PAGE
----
Study finds coffee may reduce depression in women
A study by a team at Harvard Medical School suggests women are less likely to experience depression if they drink two or more cups of coffee per day.
The team followed more than 50,000 U.S. nurses, and found women who drink at least two cups of coffee per day saw a 15 percent decrease in risk of developing depression compared to the women who drink one or less cups of coffee.
The study, published in the Archives of Internal Medicine, also suggested women who regularly drink at least two cups a day are less likely to have diabetes, high blood pressure and become overweight.
Central Michigan University Psychology Professor Gary Dunbar said he has not heard of the study, but said he can see the credit in the claim.
“There’s probably some merit to the idea,” Dunbar said. “(Coffee is) okay in moderation. Too much would be harmful.”
Dunbar, also the co-director of CMU’s neuroscience program, said he believes there are positives to drinking coffee, such as stimulating the nervous system and increasing vigilance for driving.
“It helps people become more engaged to what they’re doing,” Dunbar said.
But he said there are also possible negative effects to coffee, like its ability to impair DNA repair and its potential to trigger a heart attack.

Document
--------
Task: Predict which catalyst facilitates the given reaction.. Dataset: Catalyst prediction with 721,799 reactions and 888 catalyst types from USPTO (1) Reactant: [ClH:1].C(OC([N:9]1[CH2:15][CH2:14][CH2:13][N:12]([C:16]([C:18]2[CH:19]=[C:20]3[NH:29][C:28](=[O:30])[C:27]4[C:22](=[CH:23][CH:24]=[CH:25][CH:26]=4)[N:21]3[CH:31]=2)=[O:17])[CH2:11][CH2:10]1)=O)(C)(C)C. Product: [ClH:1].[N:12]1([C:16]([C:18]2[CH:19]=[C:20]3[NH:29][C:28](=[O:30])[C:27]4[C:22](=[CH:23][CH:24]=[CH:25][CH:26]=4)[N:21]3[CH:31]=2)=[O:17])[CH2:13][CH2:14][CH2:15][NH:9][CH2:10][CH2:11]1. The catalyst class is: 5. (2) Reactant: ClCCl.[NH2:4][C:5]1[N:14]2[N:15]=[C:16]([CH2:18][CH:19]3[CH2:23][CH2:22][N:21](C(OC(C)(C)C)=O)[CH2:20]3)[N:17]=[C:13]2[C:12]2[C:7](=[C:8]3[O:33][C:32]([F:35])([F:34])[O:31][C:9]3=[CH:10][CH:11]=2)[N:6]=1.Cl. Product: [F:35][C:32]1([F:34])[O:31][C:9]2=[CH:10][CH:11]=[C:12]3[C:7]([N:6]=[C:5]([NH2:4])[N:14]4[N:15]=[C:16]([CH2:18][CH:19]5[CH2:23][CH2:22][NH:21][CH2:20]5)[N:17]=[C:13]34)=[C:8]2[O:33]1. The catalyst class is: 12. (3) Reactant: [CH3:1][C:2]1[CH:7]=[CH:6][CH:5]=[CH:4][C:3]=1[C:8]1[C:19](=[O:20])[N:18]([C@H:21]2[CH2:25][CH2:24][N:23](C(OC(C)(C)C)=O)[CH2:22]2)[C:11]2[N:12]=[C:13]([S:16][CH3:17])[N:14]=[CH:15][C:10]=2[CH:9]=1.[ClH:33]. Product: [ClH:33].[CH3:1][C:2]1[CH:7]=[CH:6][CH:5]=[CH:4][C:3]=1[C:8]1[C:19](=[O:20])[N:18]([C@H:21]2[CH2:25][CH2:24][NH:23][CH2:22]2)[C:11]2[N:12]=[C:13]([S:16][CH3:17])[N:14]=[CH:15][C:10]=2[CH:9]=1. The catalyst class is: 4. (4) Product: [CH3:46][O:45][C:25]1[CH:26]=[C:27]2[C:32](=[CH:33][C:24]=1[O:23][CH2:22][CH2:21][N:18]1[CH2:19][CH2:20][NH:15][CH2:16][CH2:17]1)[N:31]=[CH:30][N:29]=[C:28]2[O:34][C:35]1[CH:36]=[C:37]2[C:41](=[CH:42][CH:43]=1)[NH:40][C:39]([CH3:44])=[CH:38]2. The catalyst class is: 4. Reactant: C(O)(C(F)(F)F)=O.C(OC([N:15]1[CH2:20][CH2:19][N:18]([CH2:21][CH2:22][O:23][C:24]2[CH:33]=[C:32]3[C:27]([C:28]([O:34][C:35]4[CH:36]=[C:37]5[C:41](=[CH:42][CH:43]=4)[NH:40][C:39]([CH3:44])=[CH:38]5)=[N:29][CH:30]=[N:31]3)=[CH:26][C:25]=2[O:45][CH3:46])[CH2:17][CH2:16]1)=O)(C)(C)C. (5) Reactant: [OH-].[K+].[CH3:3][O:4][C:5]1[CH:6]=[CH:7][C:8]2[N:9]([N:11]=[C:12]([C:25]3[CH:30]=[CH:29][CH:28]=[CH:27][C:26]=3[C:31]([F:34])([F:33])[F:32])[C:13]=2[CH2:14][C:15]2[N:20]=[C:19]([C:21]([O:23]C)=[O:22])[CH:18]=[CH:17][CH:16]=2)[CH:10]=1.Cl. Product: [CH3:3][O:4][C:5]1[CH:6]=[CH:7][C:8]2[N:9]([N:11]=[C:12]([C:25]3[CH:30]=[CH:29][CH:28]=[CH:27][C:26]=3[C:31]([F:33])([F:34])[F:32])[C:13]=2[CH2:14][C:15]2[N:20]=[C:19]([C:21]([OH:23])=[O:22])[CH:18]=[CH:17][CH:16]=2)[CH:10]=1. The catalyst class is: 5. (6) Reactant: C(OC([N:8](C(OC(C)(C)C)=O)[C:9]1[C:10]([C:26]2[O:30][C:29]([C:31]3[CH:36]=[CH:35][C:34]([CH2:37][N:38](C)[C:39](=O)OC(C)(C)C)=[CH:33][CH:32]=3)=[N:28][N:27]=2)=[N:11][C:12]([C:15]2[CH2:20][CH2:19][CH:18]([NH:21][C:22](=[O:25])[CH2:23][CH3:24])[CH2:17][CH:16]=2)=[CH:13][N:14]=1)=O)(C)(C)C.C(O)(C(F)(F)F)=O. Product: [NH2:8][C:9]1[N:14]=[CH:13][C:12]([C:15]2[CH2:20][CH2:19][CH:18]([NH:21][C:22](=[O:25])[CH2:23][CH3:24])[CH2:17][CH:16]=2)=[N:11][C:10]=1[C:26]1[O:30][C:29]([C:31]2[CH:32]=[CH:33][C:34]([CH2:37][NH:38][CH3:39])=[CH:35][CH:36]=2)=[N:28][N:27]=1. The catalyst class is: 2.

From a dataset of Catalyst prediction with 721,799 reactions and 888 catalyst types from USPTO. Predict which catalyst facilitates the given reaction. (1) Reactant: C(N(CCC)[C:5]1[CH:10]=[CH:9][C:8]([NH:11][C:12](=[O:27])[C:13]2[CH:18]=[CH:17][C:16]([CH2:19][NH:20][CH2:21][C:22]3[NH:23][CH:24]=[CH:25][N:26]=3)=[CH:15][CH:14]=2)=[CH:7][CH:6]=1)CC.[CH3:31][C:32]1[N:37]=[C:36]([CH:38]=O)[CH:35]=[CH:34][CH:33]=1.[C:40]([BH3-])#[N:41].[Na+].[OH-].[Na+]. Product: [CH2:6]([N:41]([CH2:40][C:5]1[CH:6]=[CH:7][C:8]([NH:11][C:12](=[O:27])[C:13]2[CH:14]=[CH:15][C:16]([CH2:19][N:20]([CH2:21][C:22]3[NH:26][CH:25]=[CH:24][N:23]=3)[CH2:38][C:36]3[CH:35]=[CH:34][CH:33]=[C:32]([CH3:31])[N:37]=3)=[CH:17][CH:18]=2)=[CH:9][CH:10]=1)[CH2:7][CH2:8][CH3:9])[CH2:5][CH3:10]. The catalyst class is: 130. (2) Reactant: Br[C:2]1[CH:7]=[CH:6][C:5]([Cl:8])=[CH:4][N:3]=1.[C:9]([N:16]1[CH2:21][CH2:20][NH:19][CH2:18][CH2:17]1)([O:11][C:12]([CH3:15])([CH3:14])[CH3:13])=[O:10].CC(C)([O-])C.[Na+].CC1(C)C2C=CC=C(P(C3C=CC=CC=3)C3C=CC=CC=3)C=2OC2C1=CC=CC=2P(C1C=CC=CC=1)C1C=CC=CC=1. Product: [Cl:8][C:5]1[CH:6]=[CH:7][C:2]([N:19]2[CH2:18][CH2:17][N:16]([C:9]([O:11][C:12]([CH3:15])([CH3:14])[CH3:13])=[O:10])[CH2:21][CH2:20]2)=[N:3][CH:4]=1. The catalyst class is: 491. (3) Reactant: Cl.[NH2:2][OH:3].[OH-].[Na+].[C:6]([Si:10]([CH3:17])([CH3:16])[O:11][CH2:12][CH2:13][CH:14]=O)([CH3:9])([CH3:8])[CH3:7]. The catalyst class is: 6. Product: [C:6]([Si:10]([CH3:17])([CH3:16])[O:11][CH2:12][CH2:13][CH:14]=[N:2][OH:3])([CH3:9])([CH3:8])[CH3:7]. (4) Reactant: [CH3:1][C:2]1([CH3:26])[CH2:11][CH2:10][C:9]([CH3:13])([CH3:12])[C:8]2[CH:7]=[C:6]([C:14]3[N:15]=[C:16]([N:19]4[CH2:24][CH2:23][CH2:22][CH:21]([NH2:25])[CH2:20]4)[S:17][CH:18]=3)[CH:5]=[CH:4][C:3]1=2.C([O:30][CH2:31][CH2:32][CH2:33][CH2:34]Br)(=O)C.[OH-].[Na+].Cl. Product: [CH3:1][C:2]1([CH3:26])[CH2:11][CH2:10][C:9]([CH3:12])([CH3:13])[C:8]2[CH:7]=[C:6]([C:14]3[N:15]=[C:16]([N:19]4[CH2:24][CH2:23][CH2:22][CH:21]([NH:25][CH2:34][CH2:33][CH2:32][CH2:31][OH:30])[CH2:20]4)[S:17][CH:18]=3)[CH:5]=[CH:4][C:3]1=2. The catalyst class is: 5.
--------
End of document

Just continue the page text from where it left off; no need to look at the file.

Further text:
Sara Bohan, an Indiana senior who works at University Cup, 1027 S. Franklin St., said she does think there is a difference between a person’s attitude prior to drinking coffee and afterward.
“People come here early in the morning and the first thing they want is coffee,” Bohan said. “After they get that caffeine fix, they will definitely be more cheerful. Coffee does a lot of stuff.”
Bohan said coffee does make people feel better and increases a person’s happiness after it’s consumed.
“There’s already been studies like breast cancer and Alzheimer’s that coffee helps prevent,” Bohan said. “Most people haven’t mentioned that coffee is bad for you.”
Rebecca Steele, a 16-year-old Mount Pleasant resident who works at Biggby Coffee, 210 S. Mission St., said she thinks people would drink more coffee if they heard about the study.
“It would help the business a lot if people found out about that,” Steele said. “Each and every customer I’ve seen, they always come in a bright mood.”
Biggby employee, Mount Pleasant resident and Mid Michigan Community College student Jamie Parfitt said customers want coffee because they know it’s going to make them feel better.
“When they come through the drive through, you can tell their body is wanting (coffee) because they know it makes them happy,” Parfitt said. “Without them knowing it, it probably makes them happier.”
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